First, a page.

Fall 2011

This graduate seminar is aimed at enhancing skills and learning new methods for facilitating community participation in a way that brings out the wisdom of the group. Designed for students whose professional work will involve the public, the course is an inquiry into a new cultural story about democracy—one that cultivates both individual and collective wisdom about the emerging future. Students explore this question through dialogue, research, and community engagement. Students may choose to carry out an applied project in civic engagement in Austin, or do a research paper.

Topics include:

  • Understanding civic engagement: Buber, Bohm, Barber, and the new science
  • The transformational power of dialogue and civic engagement
  • Process leaders and the role of the engaged civic professional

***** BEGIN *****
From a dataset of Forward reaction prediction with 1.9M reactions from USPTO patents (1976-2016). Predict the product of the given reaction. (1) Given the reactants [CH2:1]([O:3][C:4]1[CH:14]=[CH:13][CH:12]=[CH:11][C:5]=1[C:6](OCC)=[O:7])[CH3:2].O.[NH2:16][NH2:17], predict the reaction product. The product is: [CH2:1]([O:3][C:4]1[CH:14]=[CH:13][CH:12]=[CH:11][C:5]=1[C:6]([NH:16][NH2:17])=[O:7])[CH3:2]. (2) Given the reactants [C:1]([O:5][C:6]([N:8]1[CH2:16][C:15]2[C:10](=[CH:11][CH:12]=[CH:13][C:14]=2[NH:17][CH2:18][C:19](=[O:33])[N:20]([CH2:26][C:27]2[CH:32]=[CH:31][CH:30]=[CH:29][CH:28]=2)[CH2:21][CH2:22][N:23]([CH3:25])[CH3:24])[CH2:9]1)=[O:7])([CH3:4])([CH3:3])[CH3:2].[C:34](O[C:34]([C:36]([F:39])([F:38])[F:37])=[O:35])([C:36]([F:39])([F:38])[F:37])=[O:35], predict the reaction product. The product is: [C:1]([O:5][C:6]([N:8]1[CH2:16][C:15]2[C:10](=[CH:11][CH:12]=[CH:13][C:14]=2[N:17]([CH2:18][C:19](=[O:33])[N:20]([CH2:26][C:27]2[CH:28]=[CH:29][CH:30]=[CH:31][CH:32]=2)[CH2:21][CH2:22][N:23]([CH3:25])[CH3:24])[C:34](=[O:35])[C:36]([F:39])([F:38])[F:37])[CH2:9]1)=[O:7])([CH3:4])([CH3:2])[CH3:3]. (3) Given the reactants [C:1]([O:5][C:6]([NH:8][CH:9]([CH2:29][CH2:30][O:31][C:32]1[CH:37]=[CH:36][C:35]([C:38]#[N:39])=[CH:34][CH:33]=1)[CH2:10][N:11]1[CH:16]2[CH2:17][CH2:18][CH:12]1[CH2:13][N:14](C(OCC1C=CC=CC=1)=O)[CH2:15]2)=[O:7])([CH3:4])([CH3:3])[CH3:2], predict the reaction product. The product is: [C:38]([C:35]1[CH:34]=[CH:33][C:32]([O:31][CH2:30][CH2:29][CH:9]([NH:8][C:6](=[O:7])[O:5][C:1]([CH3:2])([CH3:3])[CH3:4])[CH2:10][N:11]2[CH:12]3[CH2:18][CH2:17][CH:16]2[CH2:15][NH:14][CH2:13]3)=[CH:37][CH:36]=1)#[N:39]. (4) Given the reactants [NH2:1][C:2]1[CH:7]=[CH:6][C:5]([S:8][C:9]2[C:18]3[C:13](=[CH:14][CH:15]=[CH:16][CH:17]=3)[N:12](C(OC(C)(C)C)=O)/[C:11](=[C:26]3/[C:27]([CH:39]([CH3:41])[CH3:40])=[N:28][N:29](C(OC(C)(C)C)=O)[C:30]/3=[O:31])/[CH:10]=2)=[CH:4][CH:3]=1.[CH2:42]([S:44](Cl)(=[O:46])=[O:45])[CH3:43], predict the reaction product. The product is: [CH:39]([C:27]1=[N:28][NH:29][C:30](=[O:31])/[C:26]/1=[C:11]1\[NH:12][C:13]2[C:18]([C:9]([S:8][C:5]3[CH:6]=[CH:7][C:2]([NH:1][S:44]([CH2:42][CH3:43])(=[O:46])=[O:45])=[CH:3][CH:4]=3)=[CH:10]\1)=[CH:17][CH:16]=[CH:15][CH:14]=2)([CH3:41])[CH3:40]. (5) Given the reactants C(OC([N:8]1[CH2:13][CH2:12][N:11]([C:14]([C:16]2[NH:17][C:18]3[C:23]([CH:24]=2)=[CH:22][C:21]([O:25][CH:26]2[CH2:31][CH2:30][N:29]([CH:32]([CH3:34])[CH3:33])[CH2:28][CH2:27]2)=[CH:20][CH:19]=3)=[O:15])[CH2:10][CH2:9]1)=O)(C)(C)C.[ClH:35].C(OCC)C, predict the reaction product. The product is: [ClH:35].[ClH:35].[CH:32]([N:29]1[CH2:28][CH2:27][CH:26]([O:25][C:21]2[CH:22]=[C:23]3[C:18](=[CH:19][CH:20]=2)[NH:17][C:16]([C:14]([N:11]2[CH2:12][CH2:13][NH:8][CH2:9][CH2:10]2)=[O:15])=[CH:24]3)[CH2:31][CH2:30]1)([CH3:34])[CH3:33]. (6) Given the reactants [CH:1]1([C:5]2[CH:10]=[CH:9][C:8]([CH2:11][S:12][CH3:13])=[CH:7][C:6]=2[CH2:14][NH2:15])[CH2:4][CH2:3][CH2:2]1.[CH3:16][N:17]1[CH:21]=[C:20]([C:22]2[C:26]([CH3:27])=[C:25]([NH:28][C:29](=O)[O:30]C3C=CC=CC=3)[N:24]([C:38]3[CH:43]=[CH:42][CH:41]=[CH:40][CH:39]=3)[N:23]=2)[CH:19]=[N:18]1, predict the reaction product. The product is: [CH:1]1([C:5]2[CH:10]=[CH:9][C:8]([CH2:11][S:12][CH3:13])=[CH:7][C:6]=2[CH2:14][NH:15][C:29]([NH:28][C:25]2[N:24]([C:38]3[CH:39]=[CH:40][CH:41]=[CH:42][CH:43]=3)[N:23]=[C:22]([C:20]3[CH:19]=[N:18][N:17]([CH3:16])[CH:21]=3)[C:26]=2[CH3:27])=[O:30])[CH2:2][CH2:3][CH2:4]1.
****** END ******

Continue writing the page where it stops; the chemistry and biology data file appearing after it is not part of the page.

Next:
• Modalities for engaging communities in dialogue and deliberation
  • Case studies of civic engagement in different cultural settings
  • Co-intelligence and the art of thinking and acting together
  • Presencing: the art of sensing the emerging future

Students can expect to learn and apply dialogue modalities in the classroom conversation itself, and engage in facilitating a community dialogue in Austin.

Students can expect to develop their own line of inquiry that will culminate in an applied project or research paper on some aspect of civic engagement.

Prerequisites: Open to all graduate students. CRP 381 Participatory Planning Methods is recommended as preparation for this course, but is not required.

Student evaluation:

  • 15% Inquiry. Compose an integrative question that arises for you from the readings each week (one page).
  • 15% Participation. Participate in classroom exercises and dialogues, honing your dialogue skills as you go.
  • 15% Community dialogue experiential learning. Participate in, or volunteer to facilitate or assist in, a community dialogue event or process. 3-4pp. write-up.
  • 15% Dialogue and Deliberation tool write-up. 5 pp.
  • 40% Research paper or creative project.